Rest & Intensity

The exact rest time between sets hasn’t been studied yet, but the rest time used in most studies was 1-2 minutes between two sets. Another finding that I think is very interesting for us yoga teachers is that a study from Wyon in 2009 with 24 adolescent dancers in a 6-week stretching program showed that low intensity static stretching produced greater results in flexibility compared to a moderate-intensity static stretching approach. This means that a gentle and controlled stretch intensity will bring more benefit and less danger of injury, instead of forcing ourselves (and our students) too hard to achieve a perceived perfect asana. If our students want to increase their flexibility, they should reach a gentle stretch sensation, but they shouldn’t feel pain. 

Again: I will come back on how to use this knowledge as yoga teacher to design a well-rounded yoga sequence but the most interesting finding for me here was about the low intensity stretch approach and also thinking more about the rest, which could mean to build our yoga sequence in a way that the same muscle group will be targeted at least 3 times per session and also to always use asanas in between that will target different muscle groups to give a break between these 3 times or to use the Childs pose always before doing another asana that will target the same muscle group. 

Warm-Up, Breathing & Periodization

It is a commonly known but widely ignored fact that the body should be warmed up before going into more intense stretches. This knowledge is already used by many great yoga teachers through time. It suggests that an ideal yoga sequence would start with gentle asana that don’t go too deep into stretches but rather warm up the whole body system and get the blood circulation going, such as sun salutations in the beginning of the yoga practice before going into deeper yin yoga style stretches. Other styles such as Hot Yoga use a increased room temperature for the same purpose.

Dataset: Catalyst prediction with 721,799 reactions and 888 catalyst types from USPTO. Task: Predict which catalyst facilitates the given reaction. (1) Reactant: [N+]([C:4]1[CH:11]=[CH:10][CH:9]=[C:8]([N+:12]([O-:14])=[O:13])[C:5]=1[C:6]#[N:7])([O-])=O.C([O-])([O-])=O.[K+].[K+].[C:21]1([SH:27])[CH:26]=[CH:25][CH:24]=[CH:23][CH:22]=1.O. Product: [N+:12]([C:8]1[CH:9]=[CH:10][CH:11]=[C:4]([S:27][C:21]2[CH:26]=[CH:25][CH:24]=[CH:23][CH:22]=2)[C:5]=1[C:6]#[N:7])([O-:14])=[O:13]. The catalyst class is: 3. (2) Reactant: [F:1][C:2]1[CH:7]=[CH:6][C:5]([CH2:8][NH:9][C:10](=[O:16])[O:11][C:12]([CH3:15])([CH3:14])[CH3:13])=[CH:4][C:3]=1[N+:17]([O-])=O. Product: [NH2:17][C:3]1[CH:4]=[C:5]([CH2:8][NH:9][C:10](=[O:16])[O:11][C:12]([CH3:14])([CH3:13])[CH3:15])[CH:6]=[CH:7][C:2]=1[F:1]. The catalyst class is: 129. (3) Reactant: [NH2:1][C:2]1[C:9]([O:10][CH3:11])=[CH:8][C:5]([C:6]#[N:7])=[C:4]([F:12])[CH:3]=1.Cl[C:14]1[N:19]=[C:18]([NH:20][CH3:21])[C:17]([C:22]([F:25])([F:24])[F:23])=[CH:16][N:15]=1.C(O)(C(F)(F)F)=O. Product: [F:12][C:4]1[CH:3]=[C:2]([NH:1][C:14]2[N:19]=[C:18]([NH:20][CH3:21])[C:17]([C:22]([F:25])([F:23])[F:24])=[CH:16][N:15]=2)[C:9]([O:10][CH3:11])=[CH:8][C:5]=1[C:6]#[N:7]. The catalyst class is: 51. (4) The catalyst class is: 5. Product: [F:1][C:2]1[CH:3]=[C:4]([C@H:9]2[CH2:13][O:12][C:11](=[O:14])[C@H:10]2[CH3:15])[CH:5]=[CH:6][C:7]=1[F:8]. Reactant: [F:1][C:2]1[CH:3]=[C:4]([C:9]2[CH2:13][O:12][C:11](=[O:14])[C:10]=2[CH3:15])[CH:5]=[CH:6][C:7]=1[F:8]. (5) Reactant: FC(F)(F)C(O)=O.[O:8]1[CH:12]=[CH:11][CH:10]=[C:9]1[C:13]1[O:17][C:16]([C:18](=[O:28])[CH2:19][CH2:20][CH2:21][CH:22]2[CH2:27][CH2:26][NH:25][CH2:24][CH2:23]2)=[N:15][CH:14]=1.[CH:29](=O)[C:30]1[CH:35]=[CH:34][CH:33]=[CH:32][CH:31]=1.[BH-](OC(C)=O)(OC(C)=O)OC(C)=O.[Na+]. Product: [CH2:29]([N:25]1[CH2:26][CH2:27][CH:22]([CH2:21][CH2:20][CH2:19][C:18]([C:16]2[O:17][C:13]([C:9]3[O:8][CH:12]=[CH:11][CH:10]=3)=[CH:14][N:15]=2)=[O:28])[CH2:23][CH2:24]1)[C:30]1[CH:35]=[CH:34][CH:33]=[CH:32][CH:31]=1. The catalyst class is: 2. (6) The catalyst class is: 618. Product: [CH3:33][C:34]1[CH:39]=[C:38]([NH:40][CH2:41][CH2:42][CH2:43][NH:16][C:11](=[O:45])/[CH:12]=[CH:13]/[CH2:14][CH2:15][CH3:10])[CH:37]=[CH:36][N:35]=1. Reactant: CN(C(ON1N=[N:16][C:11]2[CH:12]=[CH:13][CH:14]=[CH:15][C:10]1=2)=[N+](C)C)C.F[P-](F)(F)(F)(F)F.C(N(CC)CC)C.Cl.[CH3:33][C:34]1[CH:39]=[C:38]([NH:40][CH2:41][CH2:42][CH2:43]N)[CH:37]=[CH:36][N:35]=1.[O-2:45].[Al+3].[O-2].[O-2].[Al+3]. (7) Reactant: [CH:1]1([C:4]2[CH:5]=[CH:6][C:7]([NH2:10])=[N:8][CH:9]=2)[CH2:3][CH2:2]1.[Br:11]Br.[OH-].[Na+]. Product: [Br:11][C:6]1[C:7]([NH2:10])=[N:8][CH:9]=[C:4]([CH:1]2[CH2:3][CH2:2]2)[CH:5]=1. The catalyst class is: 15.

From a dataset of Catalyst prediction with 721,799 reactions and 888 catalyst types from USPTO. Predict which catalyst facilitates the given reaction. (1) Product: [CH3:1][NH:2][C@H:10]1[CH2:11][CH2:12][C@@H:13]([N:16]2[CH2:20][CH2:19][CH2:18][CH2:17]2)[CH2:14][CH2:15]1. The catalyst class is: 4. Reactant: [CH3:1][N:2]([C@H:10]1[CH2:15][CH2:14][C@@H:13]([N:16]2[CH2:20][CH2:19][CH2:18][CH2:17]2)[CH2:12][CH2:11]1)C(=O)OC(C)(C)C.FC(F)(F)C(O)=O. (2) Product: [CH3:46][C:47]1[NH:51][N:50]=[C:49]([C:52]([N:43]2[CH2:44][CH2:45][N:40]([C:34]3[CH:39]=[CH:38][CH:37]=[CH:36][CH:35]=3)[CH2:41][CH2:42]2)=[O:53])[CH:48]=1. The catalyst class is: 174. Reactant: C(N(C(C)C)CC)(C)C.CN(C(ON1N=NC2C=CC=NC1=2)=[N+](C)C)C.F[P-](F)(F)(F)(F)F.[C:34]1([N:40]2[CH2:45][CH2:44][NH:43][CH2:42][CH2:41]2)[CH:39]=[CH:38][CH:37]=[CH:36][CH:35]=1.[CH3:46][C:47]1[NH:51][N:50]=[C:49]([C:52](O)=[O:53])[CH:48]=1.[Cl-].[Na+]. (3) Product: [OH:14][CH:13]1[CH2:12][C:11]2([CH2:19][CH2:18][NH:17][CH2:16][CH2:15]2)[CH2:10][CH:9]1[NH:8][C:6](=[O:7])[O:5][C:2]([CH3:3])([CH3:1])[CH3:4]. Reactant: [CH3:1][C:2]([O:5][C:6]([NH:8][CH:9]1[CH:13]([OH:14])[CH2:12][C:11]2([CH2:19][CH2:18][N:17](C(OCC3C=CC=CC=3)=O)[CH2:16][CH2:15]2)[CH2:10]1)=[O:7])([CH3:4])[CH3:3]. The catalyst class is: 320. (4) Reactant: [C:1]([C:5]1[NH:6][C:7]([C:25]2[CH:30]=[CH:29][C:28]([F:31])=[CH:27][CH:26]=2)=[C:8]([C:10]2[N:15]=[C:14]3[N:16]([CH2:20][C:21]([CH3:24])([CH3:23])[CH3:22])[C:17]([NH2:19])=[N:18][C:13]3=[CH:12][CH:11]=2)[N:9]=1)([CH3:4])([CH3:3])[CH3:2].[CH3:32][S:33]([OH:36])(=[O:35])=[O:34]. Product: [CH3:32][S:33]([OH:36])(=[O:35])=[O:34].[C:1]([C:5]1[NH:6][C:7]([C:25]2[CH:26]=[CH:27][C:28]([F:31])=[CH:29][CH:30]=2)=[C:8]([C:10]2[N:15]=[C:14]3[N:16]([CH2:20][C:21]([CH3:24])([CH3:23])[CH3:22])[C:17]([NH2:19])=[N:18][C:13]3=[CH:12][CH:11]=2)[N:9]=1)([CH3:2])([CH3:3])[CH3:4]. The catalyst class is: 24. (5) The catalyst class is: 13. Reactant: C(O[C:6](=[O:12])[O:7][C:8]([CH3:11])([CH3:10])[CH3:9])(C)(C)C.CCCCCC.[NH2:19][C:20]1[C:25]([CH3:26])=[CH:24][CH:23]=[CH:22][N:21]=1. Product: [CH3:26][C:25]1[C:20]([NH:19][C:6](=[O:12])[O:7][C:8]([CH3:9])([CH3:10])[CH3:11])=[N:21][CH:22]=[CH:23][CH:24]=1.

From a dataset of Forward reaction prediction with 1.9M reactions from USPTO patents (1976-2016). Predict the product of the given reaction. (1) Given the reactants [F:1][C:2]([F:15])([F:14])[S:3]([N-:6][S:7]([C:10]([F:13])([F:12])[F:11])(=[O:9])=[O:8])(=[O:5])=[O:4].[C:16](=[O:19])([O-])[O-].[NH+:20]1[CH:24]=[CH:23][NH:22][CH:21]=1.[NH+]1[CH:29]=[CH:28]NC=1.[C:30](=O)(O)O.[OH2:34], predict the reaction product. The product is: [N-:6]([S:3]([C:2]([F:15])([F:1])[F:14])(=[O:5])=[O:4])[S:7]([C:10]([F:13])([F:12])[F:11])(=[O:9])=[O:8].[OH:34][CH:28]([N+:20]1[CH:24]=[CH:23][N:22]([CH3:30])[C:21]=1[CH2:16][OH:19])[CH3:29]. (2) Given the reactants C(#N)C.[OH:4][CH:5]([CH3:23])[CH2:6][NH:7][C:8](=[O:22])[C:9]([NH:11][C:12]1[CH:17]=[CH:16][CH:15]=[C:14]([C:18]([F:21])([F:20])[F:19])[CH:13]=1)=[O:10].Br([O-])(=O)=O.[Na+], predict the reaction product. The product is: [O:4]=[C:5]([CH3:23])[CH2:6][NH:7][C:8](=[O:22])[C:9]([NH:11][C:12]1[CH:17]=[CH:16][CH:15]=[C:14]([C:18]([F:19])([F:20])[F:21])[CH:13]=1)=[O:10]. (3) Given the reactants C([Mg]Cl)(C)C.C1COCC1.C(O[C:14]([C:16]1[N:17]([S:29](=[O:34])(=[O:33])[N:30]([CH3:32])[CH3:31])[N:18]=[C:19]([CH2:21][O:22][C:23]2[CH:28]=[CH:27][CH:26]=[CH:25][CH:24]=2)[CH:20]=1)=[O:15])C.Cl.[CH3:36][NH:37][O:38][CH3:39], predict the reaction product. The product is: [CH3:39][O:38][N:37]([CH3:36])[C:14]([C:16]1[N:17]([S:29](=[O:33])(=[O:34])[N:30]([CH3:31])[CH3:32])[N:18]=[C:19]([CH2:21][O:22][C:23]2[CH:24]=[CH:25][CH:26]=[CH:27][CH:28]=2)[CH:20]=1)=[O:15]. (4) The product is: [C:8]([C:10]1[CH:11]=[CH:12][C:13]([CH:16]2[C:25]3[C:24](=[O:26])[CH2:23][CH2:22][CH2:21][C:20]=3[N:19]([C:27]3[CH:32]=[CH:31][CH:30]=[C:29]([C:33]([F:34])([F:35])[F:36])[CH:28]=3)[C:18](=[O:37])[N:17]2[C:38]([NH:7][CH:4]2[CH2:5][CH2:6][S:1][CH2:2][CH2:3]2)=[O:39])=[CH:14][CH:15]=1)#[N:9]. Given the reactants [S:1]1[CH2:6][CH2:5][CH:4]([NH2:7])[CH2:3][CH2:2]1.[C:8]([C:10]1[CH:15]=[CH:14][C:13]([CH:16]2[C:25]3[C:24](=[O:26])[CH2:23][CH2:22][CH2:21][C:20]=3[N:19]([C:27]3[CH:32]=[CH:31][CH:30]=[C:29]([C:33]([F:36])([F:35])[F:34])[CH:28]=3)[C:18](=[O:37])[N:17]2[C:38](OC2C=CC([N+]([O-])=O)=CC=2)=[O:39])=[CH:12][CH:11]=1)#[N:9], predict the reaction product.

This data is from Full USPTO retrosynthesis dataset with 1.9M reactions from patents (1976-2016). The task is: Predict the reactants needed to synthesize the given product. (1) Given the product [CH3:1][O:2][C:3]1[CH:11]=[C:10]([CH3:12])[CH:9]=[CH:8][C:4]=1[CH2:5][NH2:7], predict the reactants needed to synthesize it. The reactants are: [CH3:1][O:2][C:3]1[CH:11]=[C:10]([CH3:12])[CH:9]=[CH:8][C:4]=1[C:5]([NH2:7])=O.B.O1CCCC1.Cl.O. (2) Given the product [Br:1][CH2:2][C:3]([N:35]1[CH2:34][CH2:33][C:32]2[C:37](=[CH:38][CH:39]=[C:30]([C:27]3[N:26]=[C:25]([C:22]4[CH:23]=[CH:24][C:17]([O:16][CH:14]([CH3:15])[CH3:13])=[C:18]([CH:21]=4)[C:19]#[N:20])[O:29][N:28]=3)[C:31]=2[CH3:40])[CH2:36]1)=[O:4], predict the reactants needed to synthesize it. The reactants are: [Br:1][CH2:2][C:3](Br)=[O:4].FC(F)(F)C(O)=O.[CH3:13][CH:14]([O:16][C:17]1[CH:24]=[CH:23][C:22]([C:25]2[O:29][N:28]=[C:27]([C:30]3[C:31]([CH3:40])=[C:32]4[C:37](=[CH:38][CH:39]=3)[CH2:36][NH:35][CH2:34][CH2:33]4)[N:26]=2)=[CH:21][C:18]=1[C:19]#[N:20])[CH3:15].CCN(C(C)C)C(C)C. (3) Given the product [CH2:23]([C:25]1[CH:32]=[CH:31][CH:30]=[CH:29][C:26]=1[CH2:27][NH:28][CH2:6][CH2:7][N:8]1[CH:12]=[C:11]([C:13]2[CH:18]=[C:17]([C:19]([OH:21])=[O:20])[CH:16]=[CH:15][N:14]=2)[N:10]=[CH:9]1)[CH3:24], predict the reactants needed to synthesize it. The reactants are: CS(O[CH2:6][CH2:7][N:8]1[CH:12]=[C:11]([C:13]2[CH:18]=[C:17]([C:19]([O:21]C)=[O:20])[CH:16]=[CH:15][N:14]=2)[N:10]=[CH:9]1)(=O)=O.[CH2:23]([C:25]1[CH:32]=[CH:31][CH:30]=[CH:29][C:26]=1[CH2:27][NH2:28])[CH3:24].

A very useful approach can also be the „Anderson Method“ which uses for every asana an easy pre-stretch for 10-30 seconds and then easing into a developed full stretch for another 30-60 stretch in order to calm down our neural reflexed.

While our ancient yoga traditions teach us a lot about pranayama and about breathing in our asana practice, the breath is yet to be scientifically researched in the context of stretching. The little research that is made supports many ideas of how we use breath in yoga: the studies suggest to breath out during a stretch and to generally breath calm and slowly during the stretching session to help our muscles to relax and decrease the activity of neural reflexes that could oppose the stretch.

Training periodization is widely used in endurance and strength training but not so much in yoga or other stretching protocols. Periodization describes the planning of the training over several sessions and weeks with a easing in phase, a peaking phase and a rest period. Studies suggest that every 6-8 weeks of regular stretching training, there should be a rest period of 3-5 day with either complete rest or a „deload week“ with very easy going low intensity training sessions. Some ashtanga yoga studios use a similar approach, offering yin yoga session in between ashtanga sessions to balance the yin and the yang in our bodies and minds.

Now check out  part 2 of this blog (“Stretching: How to Apply Scientific Research to Your Yoga Practice?) to find out how to translate all of these findings into your yoga practice.

About the author:

Julia Johann (@julinhajohann) is a fully-fledged Yogi, Professional Dance Teacher and Fitness Trainer from Germany. She harnesses yoga and science to improve flexibility and awareness in her everyday life.